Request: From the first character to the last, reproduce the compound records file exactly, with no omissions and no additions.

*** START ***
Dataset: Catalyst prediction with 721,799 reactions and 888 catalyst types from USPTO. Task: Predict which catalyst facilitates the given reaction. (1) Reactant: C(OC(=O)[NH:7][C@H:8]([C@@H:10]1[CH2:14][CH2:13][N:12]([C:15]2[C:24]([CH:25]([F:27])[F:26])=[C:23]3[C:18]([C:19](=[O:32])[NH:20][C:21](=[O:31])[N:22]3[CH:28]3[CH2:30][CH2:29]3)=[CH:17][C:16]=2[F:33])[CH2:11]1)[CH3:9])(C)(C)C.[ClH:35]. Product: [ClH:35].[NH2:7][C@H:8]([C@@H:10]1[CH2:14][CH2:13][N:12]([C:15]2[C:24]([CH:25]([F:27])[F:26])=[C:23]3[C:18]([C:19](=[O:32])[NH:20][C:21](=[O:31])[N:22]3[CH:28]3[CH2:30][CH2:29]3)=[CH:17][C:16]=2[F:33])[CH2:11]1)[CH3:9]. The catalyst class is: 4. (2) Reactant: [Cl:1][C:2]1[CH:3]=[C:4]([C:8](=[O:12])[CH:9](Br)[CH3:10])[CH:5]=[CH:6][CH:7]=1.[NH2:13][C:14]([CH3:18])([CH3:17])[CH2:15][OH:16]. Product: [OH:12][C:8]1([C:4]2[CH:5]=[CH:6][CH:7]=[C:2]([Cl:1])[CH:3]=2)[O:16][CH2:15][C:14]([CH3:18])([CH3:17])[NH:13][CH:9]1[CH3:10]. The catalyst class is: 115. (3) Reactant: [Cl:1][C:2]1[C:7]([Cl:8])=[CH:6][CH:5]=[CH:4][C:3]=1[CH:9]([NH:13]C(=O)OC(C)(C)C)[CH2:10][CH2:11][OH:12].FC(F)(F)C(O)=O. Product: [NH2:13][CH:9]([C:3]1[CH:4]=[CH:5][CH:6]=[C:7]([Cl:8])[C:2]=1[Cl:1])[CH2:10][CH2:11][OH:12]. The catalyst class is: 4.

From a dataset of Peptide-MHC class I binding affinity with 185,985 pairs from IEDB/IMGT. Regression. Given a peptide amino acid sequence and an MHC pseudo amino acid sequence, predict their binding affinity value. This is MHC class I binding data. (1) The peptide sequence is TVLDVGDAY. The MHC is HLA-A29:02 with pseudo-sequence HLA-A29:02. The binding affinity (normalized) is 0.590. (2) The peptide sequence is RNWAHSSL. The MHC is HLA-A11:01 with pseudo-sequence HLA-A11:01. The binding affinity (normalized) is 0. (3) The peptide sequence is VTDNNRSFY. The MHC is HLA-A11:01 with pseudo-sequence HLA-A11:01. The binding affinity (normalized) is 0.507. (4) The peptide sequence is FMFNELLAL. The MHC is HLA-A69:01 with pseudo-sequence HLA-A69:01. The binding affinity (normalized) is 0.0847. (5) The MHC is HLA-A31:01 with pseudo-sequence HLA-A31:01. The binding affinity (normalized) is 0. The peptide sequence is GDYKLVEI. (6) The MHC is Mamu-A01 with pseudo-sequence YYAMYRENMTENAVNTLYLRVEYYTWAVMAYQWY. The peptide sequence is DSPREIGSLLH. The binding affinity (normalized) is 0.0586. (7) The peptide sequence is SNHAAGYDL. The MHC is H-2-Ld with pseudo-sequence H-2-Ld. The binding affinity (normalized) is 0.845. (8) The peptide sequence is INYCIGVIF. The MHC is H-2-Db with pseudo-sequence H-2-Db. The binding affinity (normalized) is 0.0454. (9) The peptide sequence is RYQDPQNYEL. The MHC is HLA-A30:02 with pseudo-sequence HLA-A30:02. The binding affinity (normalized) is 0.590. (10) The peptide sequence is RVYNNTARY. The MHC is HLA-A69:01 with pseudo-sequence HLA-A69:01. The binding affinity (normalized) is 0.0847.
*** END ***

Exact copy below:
Dataset: Catalyst prediction with 721,799 reactions and 888 catalyst types from USPTO. Task: Predict which catalyst facilitates the given reaction. (1) Reactant: C(OC(=O)[NH:7][C@H:8]([C@@H:10]1[CH2:14][CH2:13][N:12]([C:15]2[C:24]([CH:25]([F:27])[F:26])=[C:23]3[C:18]([C:19](=[O:32])[NH:20][C:21](=[O:31])[N:22]3[CH:28]3[CH2:30][CH2:29]3)=[CH:17][C:16]=2[F:33])[CH2:11]1)[CH3:9])(C)(C)C.[ClH:35]. Product: [ClH:35].[NH2:7][C@H:8]([C@@H:10]1[CH2:14][CH2:13][N:12]([C:15]2[C:24]([CH:25]([F:27])[F:26])=[C:23]3[C:18]([C:19](=[O:32])[NH:20][C:21](=[O:31])[N:22]3[CH:28]3[CH2:30][CH2:29]3)=[CH:17][C:16]=2[F:33])[CH2:11]1)[CH3:9]. The catalyst class is: 4. (2) Reactant: [Cl:1][C:2]1[CH:3]=[C:4]([C:8](=[O:12])[CH:9](Br)[CH3:10])[CH:5]=[CH:6][CH:7]=1.[NH2:13][C:14]([CH3:18])([CH3:17])[CH2:15][OH:16]. Product: [OH:12][C:8]1([C:4]2[CH:5]=[CH:6][CH:7]=[C:2]([Cl:1])[CH:3]=2)[O:16][CH2:15][C:14]([CH3:18])([CH3:17])[NH:13][CH:9]1[CH3:10]. The catalyst class is: 115. (3) Reactant: [Cl:1][C:2]1[C:7]([Cl:8])=[CH:6][CH:5]=[CH:4][C:3]=1[CH:9]([NH:13]C(=O)OC(C)(C)C)[CH2:10][CH2:11][OH:12].FC(F)(F)C(O)=O. Product: [NH2:13][CH:9]([C:3]1[CH:4]=[CH:5][CH:6]=[C:7]([Cl:8])[C:2]=1[Cl:1])[CH2:10][CH2:11][OH:12]. The catalyst class is: 4.

From a dataset of Peptide-MHC class I binding affinity with 185,985 pairs from IEDB/IMGT. Regression. Given a peptide amino acid sequence and an MHC pseudo amino acid sequence, predict their binding affinity value. This is MHC class I binding data. (1) The peptide sequence is TVLDVGDAY. The MHC is HLA-A29:02 with pseudo-sequence HLA-A29:02. The binding affinity (normalized) is 0.590. (2) The peptide sequence is RNWAHSSL. The MHC is HLA-A11:01 with pseudo-sequence HLA-A11:01. The binding affinity (normalized) is 0. (3) The peptide sequence is VTDNNRSFY. The MHC is HLA-A11:01 with pseudo-sequence HLA-A11:01. The binding affinity (normalized) is 0.507. (4) The peptide sequence is FMFNELLAL. The MHC is HLA-A69:01 with pseudo-sequence HLA-A69:01. The binding affinity (normalized) is 0.0847. (5) The MHC is HLA-A31:01 with pseudo-sequence HLA-A31:01. The binding affinity (normalized) is 0. The peptide sequence is GDYKLVEI. (6) The MHC is Mamu-A01 with pseudo-sequence YYAMYRENMTENAVNTLYLRVEYYTWAVMAYQWY. The peptide sequence is DSPREIGSLLH. The binding affinity (normalized) is 0.0586. (7) The peptide sequence is SNHAAGYDL. The MHC is H-2-Ld with pseudo-sequence H-2-Ld. The binding affinity (normalized) is 0.845. (8) The peptide sequence is INYCIGVIF. The MHC is H-2-Db with pseudo-sequence H-2-Db. The binding affinity (normalized) is 0.0454. (9) The peptide sequence is RYQDPQNYEL. The MHC is HLA-A30:02 with pseudo-sequence HLA-A30:02. The binding affinity (normalized) is 0.590. (10) The peptide sequence is RVYNNTARY. The MHC is HLA-A69:01 with pseudo-sequence HLA-A69:01. The binding affinity (normalized) is 0.0847.